During a meeting with Serbian President Aleksandar Vucic in August this year, U.S. Secretary of State Pompeo expressed the wish to reach a “final agreement of mutual recognition between the two states.” Local media claims that Serbia was promised $10 billion in grants and military aircraft if it recognizes Kosovo. There are also rumors that NATO will train the Kosovo Army for the retaking of North Kosovo during the Joint Reaction 2019 military exercises, which will be held in Albania on October 21-24. NATO and the U.S. have not commented on the speculations. Meanwhile, why does Serbia refuse to answer why it bought nine autonomous armed drones from China and ordered an additional 15?
It is clear that the U.S. is back in the region – not only in Kosovo and Serbia, but also in Albania and North Macedonia, where additional security challenges could develop. North Macedonian President Stevo Pendarovski has declared he expects “40 to 50 turbulent days” before the end of this year. With a political crisis between the government and the opposition, neighboring Albania fears a “hot autumn.”
The U.S. will stabilize the region, but this could lead to a silent diplomatic war between Washington and Brussels. To speed up the process, the U.S. special envoy will push for a more proactive approach in the dialogue between Kosovo and Serbia. Mr. Palmer stated that his main goal will be to bring both sides back to the table to find an agreement, but he will also want Albania and North Macedonia to join the EU, and Bosnia and Herzegovina to become a functional state.
This recent American shift made waves in Brussels. A European Commission spokesperson immediately stated that “the dialogue will be mediated by the EU.” German MP Peter Beyer questioned the need for Mr. Palmer’s appointment, requesting that the EU also appoint a special envoy – who would most probably be German, keeping in mind that Berlin will assume presidency of the EU Council during the second half of 2020, in addition to recently joining the UN Security Council. More U.S. involvement in the Balkans would clash with French President Emmanuel Macron’s doctrine of European sovereignty, which aims to position the EU as a player of the same geopolitical importance as the U.S., Russia, China and Turkey. Others suggested that Russia should appoint an envoy of its own.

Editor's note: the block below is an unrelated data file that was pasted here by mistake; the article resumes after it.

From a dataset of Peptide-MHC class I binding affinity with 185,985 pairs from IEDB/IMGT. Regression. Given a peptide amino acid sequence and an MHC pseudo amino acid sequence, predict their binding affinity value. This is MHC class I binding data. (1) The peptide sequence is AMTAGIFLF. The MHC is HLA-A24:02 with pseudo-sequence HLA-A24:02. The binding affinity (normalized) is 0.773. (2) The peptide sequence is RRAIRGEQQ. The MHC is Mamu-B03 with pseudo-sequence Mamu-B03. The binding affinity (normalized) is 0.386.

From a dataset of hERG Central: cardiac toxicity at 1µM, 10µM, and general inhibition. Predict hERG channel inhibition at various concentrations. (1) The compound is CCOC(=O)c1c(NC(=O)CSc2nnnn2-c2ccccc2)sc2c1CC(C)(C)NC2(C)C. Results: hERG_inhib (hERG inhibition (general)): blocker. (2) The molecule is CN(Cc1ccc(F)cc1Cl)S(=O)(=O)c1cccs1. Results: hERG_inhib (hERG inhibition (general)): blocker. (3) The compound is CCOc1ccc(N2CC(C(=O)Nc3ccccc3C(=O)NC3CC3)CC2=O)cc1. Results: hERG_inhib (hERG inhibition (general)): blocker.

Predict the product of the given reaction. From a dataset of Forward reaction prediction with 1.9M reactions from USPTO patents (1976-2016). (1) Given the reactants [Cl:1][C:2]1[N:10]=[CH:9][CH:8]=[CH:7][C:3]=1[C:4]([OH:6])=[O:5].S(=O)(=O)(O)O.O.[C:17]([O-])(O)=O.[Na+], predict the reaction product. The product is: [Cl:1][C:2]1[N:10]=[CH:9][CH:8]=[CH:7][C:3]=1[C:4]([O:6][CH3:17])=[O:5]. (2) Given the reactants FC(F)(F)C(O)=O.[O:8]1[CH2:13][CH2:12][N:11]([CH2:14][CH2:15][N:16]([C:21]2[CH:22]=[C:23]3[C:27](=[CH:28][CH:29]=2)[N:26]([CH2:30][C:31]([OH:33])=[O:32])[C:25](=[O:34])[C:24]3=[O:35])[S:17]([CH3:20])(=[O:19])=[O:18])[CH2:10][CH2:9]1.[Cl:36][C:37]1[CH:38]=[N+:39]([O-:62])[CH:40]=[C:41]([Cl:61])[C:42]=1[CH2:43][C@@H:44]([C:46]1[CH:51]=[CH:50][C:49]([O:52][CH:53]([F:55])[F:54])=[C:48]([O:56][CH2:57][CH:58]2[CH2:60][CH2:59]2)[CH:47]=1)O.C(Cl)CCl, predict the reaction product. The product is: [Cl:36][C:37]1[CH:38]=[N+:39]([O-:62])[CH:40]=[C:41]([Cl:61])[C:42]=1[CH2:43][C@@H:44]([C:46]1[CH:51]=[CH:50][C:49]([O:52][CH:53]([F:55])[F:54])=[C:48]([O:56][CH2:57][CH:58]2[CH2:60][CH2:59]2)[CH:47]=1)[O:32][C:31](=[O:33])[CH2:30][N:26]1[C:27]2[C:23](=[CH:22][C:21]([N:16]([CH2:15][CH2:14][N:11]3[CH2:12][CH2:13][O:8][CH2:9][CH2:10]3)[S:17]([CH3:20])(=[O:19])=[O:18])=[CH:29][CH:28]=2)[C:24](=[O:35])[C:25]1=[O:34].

The U.S. will stabilize the region, but this could lead to a diplomatic war between Washington and Brussels.
The negotiation process is entering its final – but hardest – phase, which will most likely include other big non-EU players to prepare the final outcome: UN membership for Kosovo and EU membership for Serbia.
This renewed American involvement may have been partially prompted by the EU’s recently appointed mediator of the Pristina-Belgrade dialogue. As of November 1, talks will be led by the new High Representative for Common Foreign and Security Policy, Josep Borell – the current minister of foreign affairs of Spain, one of the five EU countries that do not recognize the Republic of Kosovo. By contrast, the new U.S. envoy for the Western Balkans was very clear: “The U.S. would like to see mutual recognition as a central point of the agreement.”
The U.S. declared its willingness to be included in the dialogue when both states return to the table. After President Trump sent a letter to both the Kosovo and Serbian presidents, the latter speculated that Mr. Trump “will visit Serbia on August 25, 2020,” at which point the two leaders will “decide on a final agreement between Kosovo and Serbia.”
This American return to the region will have a big impact on U.S.-EU relations and create a new diplomatic battle for primacy in the Western Balkans. After ideological conflicts over Brexit, Russian gas, Iran and the trade dispute with China, the EU and the U.S. could clash over the Balkans as well.
To avoid Russian and Chinese penetration in the region, the U.S. will attempt to settle several issues urgently – the Kosovo-Serbia negotiations, the NATO membership of North Macedonia, the protracted political crisis in Albania and the creation of a functional state of Bosnia and Herzegovina. The American approach will no doubt be more robust than the EU’s failed handling of the situation.
From a local perspective, North Macedonia will probably become the 30th NATO member in the months to come. An agreement between Serbia and Kosovo is also likely to be reached in 2020. Kosovo will elect a parliament and government in October, while parliamentary elections will be held in Serbia in the spring. So far, no Kosovo candidates for the prime minister seat are ready to accept border changes. Washington sent a clear message to both countries: “Don’t vote for corrupt politicians” and “bring new ideas into the Kosovo-Serbia dialogue.”
Now that the U.S. is back in the Western Balkans, a final agreement could be signed in the White House before November 2020 – much like the Camp David agreement of 1978, when President Jimmy Carter ended the Egypt-Israel war.